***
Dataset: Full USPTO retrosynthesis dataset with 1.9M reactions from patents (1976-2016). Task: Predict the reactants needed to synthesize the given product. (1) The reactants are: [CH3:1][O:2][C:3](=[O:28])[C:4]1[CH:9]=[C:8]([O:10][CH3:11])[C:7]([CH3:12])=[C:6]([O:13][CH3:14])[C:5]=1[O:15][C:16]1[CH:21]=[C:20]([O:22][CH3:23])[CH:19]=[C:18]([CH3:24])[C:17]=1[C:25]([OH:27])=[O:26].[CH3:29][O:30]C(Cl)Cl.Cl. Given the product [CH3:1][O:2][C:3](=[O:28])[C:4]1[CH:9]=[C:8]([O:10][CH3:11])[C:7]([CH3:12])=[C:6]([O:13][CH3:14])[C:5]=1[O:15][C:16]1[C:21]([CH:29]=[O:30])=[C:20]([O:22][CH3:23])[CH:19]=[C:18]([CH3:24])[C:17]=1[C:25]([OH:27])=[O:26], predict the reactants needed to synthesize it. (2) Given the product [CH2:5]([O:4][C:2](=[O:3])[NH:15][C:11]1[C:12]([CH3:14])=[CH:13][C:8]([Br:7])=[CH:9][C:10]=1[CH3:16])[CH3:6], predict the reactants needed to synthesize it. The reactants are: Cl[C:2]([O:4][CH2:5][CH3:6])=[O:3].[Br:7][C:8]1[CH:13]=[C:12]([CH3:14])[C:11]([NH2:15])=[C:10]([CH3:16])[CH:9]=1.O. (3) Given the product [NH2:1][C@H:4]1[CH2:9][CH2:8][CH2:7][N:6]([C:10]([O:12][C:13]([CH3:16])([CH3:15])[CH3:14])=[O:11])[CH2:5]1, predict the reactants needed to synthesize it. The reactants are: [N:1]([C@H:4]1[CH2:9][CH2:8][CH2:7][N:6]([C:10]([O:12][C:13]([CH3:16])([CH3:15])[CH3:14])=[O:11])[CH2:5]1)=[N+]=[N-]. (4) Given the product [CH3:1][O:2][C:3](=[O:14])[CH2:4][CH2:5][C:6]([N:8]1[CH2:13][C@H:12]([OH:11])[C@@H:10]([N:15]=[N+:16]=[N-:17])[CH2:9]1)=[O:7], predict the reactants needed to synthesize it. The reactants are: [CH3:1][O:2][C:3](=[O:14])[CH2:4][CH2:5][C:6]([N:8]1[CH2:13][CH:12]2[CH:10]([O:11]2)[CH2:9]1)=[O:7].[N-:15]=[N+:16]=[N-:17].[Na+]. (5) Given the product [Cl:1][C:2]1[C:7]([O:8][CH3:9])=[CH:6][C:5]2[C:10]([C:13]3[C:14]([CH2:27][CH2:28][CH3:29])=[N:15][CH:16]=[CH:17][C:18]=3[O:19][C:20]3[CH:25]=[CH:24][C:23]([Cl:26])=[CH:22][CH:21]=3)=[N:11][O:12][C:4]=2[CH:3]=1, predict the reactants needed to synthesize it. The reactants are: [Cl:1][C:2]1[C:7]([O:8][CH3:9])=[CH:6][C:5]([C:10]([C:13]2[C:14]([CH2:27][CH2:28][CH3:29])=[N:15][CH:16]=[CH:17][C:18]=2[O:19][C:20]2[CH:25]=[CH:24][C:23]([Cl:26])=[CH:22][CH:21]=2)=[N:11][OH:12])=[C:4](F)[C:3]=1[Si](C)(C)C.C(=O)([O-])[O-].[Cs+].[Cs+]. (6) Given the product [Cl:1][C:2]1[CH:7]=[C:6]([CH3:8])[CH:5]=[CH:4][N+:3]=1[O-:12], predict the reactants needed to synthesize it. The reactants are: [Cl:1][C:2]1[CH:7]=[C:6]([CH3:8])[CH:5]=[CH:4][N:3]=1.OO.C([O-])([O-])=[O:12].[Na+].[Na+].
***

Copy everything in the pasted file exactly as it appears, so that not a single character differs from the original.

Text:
Dataset: Full USPTO retrosynthesis dataset with 1.9M reactions from patents (1976-2016). Task: Predict the reactants needed to synthesize the given product. (1) The reactants are: [CH3:1][O:2][C:3](=[O:28])[C:4]1[CH:9]=[C:8]([O:10][CH3:11])[C:7]([CH3:12])=[C:6]([O:13][CH3:14])[C:5]=1[O:15][C:16]1[CH:21]=[C:20]([O:22][CH3:23])[CH:19]=[C:18]([CH3:24])[C:17]=1[C:25]([OH:27])=[O:26].[CH3:29][O:30]C(Cl)Cl.Cl. Given the product [CH3:1][O:2][C:3](=[O:28])[C:4]1[CH:9]=[C:8]([O:10][CH3:11])[C:7]([CH3:12])=[C:6]([O:13][CH3:14])[C:5]=1[O:15][C:16]1[C:21]([CH:29]=[O:30])=[C:20]([O:22][CH3:23])[CH:19]=[C:18]([CH3:24])[C:17]=1[C:25]([OH:27])=[O:26], predict the reactants needed to synthesize it. (2) Given the product [CH2:5]([O:4][C:2](=[O:3])[NH:15][C:11]1[C:12]([CH3:14])=[CH:13][C:8]([Br:7])=[CH:9][C:10]=1[CH3:16])[CH3:6], predict the reactants needed to synthesize it. The reactants are: Cl[C:2]([O:4][CH2:5][CH3:6])=[O:3].[Br:7][C:8]1[CH:13]=[C:12]([CH3:14])[C:11]([NH2:15])=[C:10]([CH3:16])[CH:9]=1.O. (3) Given the product [NH2:1][C@H:4]1[CH2:9][CH2:8][CH2:7][N:6]([C:10]([O:12][C:13]([CH3:16])([CH3:15])[CH3:14])=[O:11])[CH2:5]1, predict the reactants needed to synthesize it. The reactants are: [N:1]([C@H:4]1[CH2:9][CH2:8][CH2:7][N:6]([C:10]([O:12][C:13]([CH3:16])([CH3:15])[CH3:14])=[O:11])[CH2:5]1)=[N+]=[N-]. (4) Given the product [CH3:1][O:2][C:3](=[O:14])[CH2:4][CH2:5][C:6]([N:8]1[CH2:13][C@H:12]([OH:11])[C@@H:10]([N:15]=[N+:16]=[N-:17])[CH2:9]1)=[O:7], predict the reactants needed to synthesize it. The reactants are: [CH3:1][O:2][C:3](=[O:14])[CH2:4][CH2:5][C:6]([N:8]1[CH2:13][CH:12]2[CH:10]([O:11]2)[CH2:9]1)=[O:7].[N-:15]=[N+:16]=[N-:17].[Na+]. (5) Given the product [Cl:1][C:2]1[C:7]([O:8][CH3:9])=[CH:6][C:5]2[C:10]([C:13]3[C:14]([CH2:27][CH2:28][CH3:29])=[N:15][CH:16]=[CH:17][C:18]=3[O:19][C:20]3[CH:25]=[CH:24][C:23]([Cl:26])=[CH:22][CH:21]=3)=[N:11][O:12][C:4]=2[CH:3]=1, predict the reactants needed to synthesize it. The reactants are: [Cl:1][C:2]1[C:7]([O:8][CH3:9])=[CH:6][C:5]([C:10]([C:13]2[C:14]([CH2:27][CH2:28][CH3:29])=[N:15][CH:16]=[CH:17][C:18]=2[O:19][C:20]2[CH:25]=[CH:24][C:23]([Cl:26])=[CH:22][CH:21]=2)=[N:11][OH:12])=[C:4](F)[C:3]=1[Si](C)(C)C.C(=O)([O-])[O-].[Cs+].[Cs+]. (6) Given the product [Cl:1][C:2]1[CH:7]=[C:6]([CH3:8])[CH:5]=[CH:4][N+:3]=1[O-:12], predict the reactants needed to synthesize it. The reactants are: [Cl:1][C:2]1[CH:7]=[C:6]([CH3:8])[CH:5]=[CH:4][N:3]=1.OO.C([O-])([O-])=[O:12].[Na+].[Na+].